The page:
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Mike Kanin is the Publisher of the Austin Monitor. As such, he doesn't report on much--aside from the workings of the Monitor--any more. In his previous life as a freelance journalist, Kanin has written for the Washington City Paper, the Washington Post's Express, the Boston Herald, Boston's Weekly Dig, the Austin Chronicle, and the Texas Observer.
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Water Commission briefed on Glenlake water system acquisition
Members of the City of Austin’s Water and Wastewater Commission heard few details about the Austin Water Utility’s acquisition of the Glenlake Water System on Wednesday evening. Still, Commissioner Chien Lee honed directly in on the question of whether the system carries an inordinate amount of debt.
“What are the outstanding bond obligations that the Glenlake Water Supply Corporation owes?” he asked.
Lee’s question came as Austin Water officials offered commissioners an update on the acquisition, which would transfer the Glenlake utility from the auspices of the Lower Colorado River Authority (LCRA) to those of the City of Austin. The utility’s Bart Jennings told commissioners that, despite his presence and his presentation, he couldn’t say much about the situation.
“We are still in the middle of a real estate acquisition process, so more than likely, there is going to be information that you would like to have…that we will not be able to provide to you,” he said.
The Glenlake system is one of 29 water and wastewater utilities put on the block by the LCRA. Staff from that organization and a consultant hired to assist in that sale recommended that the LCRA’s board sell the bulk of those utilities to a private firm, Vancouver-based Corix. However, some of the systems, such as the Glenlake utility, were singled out for sale to various other entities (See In Fact Daily, Aug. 24, 2011).
According to a spreadsheet obtained by In Fact Daily, it could take as much as $1.8 million to pay off all of the debt assigned to the Glenlake system. That same document lists the value of the system at $52,020.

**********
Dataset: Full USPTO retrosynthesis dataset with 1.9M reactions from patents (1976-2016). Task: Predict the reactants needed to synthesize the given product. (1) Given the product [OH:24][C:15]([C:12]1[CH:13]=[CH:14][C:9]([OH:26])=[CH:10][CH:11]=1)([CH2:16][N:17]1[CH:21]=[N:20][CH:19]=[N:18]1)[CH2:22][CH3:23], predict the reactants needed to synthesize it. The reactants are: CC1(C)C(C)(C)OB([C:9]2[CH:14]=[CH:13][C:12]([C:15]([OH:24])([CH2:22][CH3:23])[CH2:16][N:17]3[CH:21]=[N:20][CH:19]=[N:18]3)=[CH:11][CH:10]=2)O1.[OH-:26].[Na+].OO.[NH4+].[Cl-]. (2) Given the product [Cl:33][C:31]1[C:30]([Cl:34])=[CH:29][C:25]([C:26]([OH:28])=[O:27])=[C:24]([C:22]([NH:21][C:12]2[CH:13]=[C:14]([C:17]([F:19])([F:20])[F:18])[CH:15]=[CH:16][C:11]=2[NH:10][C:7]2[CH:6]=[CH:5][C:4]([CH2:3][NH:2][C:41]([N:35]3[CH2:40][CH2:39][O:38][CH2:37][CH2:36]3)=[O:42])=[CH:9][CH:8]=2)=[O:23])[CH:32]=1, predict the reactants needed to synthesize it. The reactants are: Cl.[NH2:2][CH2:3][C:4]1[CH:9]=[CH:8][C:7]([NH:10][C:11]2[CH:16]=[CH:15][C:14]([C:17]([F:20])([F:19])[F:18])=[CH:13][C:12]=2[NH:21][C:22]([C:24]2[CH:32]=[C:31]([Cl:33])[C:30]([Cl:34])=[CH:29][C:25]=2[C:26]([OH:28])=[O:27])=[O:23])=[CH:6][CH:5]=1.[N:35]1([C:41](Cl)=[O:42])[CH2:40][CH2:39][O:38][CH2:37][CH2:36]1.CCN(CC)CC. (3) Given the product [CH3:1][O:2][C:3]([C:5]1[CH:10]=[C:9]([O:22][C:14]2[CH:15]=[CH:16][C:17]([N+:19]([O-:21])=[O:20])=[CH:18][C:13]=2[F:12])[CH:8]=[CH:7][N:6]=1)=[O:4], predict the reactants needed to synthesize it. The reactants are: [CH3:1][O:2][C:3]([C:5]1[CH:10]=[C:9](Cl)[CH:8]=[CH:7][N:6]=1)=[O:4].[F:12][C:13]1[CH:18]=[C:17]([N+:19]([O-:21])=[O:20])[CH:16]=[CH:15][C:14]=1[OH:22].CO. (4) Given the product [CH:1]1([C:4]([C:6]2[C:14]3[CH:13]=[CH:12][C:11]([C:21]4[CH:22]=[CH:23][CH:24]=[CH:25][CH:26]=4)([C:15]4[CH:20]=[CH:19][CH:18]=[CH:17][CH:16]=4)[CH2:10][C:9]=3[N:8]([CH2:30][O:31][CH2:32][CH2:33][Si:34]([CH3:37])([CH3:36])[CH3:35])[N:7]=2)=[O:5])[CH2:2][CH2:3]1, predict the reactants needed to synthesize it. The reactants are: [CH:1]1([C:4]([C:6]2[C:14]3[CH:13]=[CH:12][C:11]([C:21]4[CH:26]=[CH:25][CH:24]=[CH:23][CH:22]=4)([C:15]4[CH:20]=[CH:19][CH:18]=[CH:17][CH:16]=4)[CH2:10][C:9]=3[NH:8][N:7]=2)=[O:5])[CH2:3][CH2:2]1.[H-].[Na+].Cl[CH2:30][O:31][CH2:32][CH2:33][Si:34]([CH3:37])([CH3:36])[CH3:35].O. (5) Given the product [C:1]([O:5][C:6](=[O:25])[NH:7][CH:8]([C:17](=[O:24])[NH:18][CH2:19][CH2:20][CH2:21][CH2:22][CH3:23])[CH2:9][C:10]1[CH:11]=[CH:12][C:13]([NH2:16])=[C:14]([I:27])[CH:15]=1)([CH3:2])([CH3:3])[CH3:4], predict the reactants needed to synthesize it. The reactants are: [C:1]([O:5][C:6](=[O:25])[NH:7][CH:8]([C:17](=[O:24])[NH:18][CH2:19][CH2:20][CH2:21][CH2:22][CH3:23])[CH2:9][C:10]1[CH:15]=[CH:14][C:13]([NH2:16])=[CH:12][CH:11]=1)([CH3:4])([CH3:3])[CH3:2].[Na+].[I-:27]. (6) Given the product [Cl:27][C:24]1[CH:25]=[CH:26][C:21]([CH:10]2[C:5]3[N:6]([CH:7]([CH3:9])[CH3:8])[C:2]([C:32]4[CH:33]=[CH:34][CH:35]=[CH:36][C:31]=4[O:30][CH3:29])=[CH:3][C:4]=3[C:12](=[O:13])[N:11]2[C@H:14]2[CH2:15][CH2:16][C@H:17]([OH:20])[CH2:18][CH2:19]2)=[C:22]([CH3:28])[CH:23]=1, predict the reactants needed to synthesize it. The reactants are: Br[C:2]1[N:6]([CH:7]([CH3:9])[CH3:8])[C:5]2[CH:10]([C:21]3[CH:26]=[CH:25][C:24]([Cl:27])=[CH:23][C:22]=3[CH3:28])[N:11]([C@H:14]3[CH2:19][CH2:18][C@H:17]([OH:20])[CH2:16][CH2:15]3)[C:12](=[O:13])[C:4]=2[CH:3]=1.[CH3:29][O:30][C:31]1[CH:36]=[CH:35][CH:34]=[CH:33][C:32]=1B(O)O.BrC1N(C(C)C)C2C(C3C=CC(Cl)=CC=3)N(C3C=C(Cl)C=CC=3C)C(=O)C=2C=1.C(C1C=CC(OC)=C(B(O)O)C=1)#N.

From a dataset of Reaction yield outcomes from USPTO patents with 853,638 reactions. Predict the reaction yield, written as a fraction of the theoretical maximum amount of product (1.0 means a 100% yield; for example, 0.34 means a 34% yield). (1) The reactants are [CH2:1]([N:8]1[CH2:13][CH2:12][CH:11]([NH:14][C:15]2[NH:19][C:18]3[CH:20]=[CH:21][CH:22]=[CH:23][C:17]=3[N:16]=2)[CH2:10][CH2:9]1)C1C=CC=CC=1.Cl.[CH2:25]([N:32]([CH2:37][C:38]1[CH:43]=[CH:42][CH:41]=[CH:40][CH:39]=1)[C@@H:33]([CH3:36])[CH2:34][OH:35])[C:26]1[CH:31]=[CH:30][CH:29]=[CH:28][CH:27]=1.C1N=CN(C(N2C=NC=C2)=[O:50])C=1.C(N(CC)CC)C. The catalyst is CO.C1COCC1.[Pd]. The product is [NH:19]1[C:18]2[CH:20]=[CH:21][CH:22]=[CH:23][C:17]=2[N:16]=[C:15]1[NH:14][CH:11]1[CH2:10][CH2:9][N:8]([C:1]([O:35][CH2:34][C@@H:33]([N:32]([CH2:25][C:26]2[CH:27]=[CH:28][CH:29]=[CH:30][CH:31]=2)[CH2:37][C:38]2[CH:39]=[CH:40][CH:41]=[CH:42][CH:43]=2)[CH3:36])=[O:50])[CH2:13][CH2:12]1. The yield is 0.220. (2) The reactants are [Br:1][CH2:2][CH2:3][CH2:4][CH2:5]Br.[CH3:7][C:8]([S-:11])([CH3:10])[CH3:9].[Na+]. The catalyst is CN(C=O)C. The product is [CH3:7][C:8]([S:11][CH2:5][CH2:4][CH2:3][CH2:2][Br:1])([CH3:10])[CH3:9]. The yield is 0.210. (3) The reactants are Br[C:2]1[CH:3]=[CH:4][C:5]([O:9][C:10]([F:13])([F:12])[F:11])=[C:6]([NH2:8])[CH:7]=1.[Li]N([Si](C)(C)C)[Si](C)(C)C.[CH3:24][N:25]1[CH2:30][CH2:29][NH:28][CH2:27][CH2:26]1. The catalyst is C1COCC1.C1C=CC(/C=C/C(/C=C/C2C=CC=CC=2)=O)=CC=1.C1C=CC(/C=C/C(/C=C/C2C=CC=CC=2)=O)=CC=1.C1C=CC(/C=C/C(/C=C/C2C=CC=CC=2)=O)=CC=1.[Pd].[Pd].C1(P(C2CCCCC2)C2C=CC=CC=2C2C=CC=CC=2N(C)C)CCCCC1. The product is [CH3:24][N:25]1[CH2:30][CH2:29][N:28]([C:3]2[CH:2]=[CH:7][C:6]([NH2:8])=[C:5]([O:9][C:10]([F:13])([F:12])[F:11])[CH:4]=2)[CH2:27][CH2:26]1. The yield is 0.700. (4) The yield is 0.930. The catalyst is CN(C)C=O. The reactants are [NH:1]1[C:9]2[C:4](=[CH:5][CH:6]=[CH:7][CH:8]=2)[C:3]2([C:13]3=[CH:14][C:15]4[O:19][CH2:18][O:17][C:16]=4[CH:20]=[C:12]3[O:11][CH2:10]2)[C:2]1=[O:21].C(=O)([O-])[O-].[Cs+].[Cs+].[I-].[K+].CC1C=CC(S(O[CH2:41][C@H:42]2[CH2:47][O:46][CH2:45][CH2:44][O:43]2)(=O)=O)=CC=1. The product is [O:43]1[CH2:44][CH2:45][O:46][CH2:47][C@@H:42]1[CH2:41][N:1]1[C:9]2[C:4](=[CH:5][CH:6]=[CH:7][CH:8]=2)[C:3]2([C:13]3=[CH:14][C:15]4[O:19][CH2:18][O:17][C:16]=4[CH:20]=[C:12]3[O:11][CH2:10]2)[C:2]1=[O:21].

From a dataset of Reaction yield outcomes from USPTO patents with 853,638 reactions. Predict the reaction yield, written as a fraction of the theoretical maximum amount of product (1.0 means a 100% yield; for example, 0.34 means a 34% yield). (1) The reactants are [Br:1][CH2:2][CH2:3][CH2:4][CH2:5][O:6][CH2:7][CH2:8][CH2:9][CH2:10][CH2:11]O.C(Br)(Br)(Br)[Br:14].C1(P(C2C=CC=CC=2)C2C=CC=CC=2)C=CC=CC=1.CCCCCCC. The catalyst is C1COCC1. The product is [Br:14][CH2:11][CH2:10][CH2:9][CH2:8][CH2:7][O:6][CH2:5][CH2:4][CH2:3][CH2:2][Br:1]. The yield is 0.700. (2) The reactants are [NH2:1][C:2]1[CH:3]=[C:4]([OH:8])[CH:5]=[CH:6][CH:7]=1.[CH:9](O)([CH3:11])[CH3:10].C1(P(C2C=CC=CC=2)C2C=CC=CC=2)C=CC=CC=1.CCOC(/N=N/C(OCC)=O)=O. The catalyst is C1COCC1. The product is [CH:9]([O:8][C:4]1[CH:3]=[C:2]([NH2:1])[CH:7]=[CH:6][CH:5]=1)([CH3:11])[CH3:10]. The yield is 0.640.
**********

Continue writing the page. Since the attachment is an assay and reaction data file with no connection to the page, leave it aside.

Jennings told Lee that he couldn’t comment directly on the debt figures. However, he added that the Austin Water Utility typically acquires systems that it deems to have a net positive value (NPV). “All the acquisitions that I have been involved in always have a positive NPV,” Jennings said.
He further suggested that the utility could take steps to pay off the debt. “Because the utility has a better interest rate, generally…they take care of their own debt and we will handle that through our commercial paper program,” he said.
Jennings wouldn’t comment on the Glenlake system for In Fact Daily. After the hearing, Austin Water Director Greg Meszaros echoed much of Jenning’s evening. “I really don’t want to comment on those kind of matters given that we are in negotiations to purchase this,” he said. “We would ultimately not recommend purchase if we did not believe it was in the best interest of the city and the utility.”
Generally speaking, Meszaros said that the utility considers debt as one of the factors in making a purchase of another system. “We always look for a positive net present value, which means that the cost to acquire versus revenues and other matters work from a business perspective,” he added.
The LCRA is expected to award the sale of the utilities in late September or October. Should the Austin Water Utility be awarded the Glenlake System, the Water and Wastewater Commission, City Manager Marc Ott and the Austin City Council would all have an opportunity to weigh in on the deal.
In the meantime, the LCRA has asked the Austin Water Utility to submit a third bid. Jennings described a rather opaque process to the Commission. “They gave us very minor bits of information and then asked immediately for a bid,” he said. “We had a response to that in terms of what our normal process is. They then allowed us some time to do some due diligence, which was essentially about a week before the second proposal was required.”
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